Innovative Technologies and Processes Are Lowering Costs and the Environmental Impact of Buildings and Infrastructure Assets, According to a New Report from the World Economic Forum in Collaboration with BCG
Thirty measures as part of a construction “industry transformation framework” are detailed in a new report compiled by the World Economic Forum in collaboration with The Boston Consulting Group (BCG). Shaping the Future of Construction: A Breakthrough in Mindset and Technology describes and promotes the effort needed from all stakeholders for the industry to fully realize its potential for change.
The construction industry has been slower than most to adopt technological innovations, and wary of modernizing strategies and processes. In the U.S., labour productivity in construction has actually fallen during the last 40 years. These facts are particularly surprising because of the industry’s central role in everyone’s daily life and its powerful impact on other industries, the environment, and the economy as a whole. The construction sector now accounts for 6 percent of global GDP, and about 30 percent of greenhouse gas emissions are attributable to buildings. Given the industry’s size and weight, even small improvements in performance would generate huge benefits for the world.
Shaping the Future of Construction: A Breakthrough in Mindset and Technology covers, among other things, the use of innovative technologies, enhancements in operations and processes, adjustments to business and HR strategies, industry cooperation, and, crucially, optimization of public policy. Citing numerous best practices and case studies, it applies not only to construction companies but also to design companies, suppliers of technology and building materials or equipment, and others on the value chain, as well as to the industry as a whole and governments. “For many in the industry, the approach described in the report is a new and possibly radical one, but it is the path to a more innovative, productive and socially responsible future,” said John M. Beck, executive chairman of Aecon, who introduced the report.
Already Within Reach
Change is already under way, headed by the construction firms themselves with the support of innovative processes and products. Emerging digital technologies will boost productivity, enhance the quality of buildings, and improve on-site safety and environmental compatibility: 3D models for guidance, robots for the dangerous work, and drones and embedded sensors to check on progress, for instance. “Individual companies have serious transformative opportunities now, by exploiting new technologies and materials,” said Santiago Castagnino, a partner and construction expert at BCG and co-author of the report. “If you also optimize the planning and the processes, you could easily end up cutting costs by 15 percent and reducing the completion time by as much as 30 percent.”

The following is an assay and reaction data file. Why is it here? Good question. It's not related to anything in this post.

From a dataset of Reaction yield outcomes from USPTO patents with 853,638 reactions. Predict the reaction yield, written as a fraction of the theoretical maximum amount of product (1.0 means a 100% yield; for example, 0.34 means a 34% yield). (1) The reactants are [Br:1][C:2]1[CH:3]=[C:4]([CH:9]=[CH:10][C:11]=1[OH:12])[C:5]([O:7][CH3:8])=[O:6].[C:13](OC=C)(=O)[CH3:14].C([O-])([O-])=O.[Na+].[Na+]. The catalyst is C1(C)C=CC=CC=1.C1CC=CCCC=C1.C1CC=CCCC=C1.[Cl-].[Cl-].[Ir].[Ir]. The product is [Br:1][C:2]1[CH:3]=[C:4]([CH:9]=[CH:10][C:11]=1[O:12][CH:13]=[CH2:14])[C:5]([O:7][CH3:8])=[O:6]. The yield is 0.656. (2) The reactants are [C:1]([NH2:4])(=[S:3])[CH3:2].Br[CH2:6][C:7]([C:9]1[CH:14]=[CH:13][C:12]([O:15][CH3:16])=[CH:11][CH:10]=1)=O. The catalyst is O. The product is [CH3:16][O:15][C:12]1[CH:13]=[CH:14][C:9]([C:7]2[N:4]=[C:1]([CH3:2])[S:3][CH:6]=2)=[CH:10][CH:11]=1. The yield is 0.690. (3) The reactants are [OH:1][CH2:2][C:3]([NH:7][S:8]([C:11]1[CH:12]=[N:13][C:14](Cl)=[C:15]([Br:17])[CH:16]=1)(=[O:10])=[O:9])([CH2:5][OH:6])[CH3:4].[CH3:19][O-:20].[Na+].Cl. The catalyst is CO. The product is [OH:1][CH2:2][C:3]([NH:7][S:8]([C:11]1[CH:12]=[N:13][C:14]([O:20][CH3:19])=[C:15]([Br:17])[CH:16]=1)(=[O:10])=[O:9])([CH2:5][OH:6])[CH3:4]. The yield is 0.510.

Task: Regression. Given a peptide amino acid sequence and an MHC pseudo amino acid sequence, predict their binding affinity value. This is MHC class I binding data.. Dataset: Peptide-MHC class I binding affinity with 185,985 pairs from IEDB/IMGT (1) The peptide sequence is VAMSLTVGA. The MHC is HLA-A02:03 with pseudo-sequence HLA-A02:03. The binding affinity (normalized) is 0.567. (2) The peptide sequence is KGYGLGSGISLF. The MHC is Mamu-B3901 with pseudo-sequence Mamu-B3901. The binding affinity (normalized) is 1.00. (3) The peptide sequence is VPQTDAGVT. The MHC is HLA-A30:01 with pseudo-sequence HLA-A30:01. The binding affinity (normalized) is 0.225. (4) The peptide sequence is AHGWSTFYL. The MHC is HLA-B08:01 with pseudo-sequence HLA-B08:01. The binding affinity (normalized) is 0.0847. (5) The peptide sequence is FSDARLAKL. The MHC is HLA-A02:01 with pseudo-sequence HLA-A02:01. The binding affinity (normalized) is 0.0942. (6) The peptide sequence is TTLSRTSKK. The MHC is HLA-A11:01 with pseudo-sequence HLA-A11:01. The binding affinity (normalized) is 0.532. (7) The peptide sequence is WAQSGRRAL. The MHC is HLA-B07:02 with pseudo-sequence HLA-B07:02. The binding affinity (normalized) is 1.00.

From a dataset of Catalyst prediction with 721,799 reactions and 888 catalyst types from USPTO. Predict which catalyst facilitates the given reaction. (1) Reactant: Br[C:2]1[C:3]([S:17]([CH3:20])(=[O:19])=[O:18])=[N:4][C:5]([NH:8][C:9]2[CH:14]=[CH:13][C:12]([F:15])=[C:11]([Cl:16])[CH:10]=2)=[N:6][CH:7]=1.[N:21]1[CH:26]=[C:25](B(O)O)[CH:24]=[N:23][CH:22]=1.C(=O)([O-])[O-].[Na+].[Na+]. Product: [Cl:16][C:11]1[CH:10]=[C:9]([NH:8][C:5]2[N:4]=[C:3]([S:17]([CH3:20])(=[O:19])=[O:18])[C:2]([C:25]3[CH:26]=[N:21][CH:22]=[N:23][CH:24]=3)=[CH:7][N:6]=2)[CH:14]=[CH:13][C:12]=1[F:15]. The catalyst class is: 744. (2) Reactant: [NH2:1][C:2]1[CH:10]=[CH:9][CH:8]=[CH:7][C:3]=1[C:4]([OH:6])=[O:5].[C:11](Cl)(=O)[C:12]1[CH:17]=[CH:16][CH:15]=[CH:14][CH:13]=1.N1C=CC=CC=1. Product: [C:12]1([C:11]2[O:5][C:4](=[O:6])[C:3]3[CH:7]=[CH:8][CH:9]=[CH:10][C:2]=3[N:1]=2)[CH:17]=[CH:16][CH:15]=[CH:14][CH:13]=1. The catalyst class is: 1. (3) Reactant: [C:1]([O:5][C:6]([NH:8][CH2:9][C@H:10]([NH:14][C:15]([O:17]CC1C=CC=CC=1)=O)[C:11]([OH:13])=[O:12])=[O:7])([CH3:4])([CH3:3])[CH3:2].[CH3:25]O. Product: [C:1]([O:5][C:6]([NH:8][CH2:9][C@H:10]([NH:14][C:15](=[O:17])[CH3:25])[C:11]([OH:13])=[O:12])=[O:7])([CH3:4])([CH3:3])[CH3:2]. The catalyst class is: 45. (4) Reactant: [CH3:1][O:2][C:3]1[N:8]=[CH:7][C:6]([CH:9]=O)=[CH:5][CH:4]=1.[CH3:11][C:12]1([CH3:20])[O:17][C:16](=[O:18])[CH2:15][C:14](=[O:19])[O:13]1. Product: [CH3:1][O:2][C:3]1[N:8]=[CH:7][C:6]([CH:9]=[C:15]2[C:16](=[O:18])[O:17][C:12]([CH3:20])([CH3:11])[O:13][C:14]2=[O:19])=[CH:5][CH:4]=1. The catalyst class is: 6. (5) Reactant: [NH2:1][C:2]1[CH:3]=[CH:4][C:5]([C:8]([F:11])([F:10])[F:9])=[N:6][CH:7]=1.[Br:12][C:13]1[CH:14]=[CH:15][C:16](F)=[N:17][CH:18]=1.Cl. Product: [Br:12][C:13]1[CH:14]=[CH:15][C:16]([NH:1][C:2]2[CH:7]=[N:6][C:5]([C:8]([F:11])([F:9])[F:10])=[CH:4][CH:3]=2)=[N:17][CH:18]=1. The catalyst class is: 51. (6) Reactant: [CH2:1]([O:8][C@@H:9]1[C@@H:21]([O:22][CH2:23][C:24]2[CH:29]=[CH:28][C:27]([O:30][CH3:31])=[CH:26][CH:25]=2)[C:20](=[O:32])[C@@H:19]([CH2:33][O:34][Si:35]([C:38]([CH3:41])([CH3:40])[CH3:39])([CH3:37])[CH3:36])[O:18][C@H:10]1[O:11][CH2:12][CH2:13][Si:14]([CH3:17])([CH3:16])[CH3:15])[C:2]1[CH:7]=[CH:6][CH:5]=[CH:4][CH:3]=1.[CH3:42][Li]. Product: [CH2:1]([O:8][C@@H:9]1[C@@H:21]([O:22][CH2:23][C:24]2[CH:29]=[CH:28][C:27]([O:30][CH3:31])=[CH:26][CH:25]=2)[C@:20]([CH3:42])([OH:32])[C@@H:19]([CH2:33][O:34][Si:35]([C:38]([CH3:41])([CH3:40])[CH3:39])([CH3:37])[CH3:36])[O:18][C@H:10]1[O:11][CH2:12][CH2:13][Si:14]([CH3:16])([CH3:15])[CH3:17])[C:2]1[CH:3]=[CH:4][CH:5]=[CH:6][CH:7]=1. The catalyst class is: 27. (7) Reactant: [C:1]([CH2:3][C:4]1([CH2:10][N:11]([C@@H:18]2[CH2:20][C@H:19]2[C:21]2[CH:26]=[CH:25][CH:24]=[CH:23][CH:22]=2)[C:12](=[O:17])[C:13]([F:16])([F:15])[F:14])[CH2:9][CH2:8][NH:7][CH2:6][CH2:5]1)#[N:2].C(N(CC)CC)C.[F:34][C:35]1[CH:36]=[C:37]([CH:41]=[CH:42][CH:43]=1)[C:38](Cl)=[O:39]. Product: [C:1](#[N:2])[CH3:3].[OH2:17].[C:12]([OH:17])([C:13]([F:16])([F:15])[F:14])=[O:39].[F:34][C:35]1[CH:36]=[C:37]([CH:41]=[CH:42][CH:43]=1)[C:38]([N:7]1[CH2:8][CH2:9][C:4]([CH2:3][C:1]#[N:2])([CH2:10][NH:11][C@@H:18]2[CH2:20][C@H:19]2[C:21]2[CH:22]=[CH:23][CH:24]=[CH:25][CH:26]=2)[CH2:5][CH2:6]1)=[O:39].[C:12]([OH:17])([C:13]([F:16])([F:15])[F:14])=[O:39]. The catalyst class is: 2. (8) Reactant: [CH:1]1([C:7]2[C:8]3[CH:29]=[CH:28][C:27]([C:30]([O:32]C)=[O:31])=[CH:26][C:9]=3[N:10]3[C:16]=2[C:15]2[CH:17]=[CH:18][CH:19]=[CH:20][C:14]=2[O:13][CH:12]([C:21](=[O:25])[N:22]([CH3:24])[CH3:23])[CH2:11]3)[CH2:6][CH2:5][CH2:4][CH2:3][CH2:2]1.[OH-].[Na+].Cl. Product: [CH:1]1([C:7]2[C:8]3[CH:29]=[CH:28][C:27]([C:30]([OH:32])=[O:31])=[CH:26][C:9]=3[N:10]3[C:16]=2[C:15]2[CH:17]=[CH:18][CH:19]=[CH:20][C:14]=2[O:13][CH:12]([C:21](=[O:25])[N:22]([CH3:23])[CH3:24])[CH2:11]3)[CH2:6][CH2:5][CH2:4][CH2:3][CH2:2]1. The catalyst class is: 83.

Such scenarios are not futuristic. Leading-edge technologies already affect all subsectors and all stages of a building asset’s life cycle—from planning and design through operations and maintenance. But their adoption is still sparse and uneven. Only when the various advances have been adopted pervasively will the industry really be able to boast of a transformation—that is the clear message of the report. In the words of Pedro Rodrigues de Almeida, Head of Basic Industries and a member of the Executive Committee at the World Economic Forum, “The report provides a preview of the upcoming changes in the industry, and a way of accelerating their realization. It offers a tool kit for success, but it also serves as a necessary rallying call.”
Collaboration and Beyond
The industry is extremely fragmented. To unlock its full potential, companies along the value chain will need to collaborate far more than they do now, and industry organizations will need to make their presence felt more strongly—in defining common goals and standards, engaging local communities and prospective employees, and advocating with public agencies.
Governments are key contributors to the industry’s evolution. A government is often not just the regulator but also the owner and a major client of infrastructure assets. By speeding regulatory and environmental approvals, it can reduce project delays. It can improve competitiveness by inviting foreign bidders to tender. By supporting academic and corporate R&D, it can promote technological innovation. It can impose environmental standards and weed out corruption in procurement practices.
“In general, governments can create a fertile environment for the industry’s transformation,” said Dr. Philipp Gerbert, a senior partner at BCG and another of the report’s authors. “And they contribute more directly to the transformation, by commissioning or cosponsoring seriously ambitious projects. When you look at high-profile projects, such as Crossrail in London, you see how public actions can have a strong impact in spreading the adoption of new technologies throughout the industry.”
A New Era
Consider just one of the megatrends shaking up the construction industry: an increase in the population of the world’s urban areas by 200,000 people a day, all of them needing affordable housing plus social, transportation, and utility infrastructure. With challenges like this, the industry is almost under a moral obligation to change. Its transformation will affect the wider society, by reducing construction costs; the environment, by improving the use of scarce materials or making buildings more eco-efficient over time; and the economy, by narrowing the global infrastructure gap and boosting economic development in general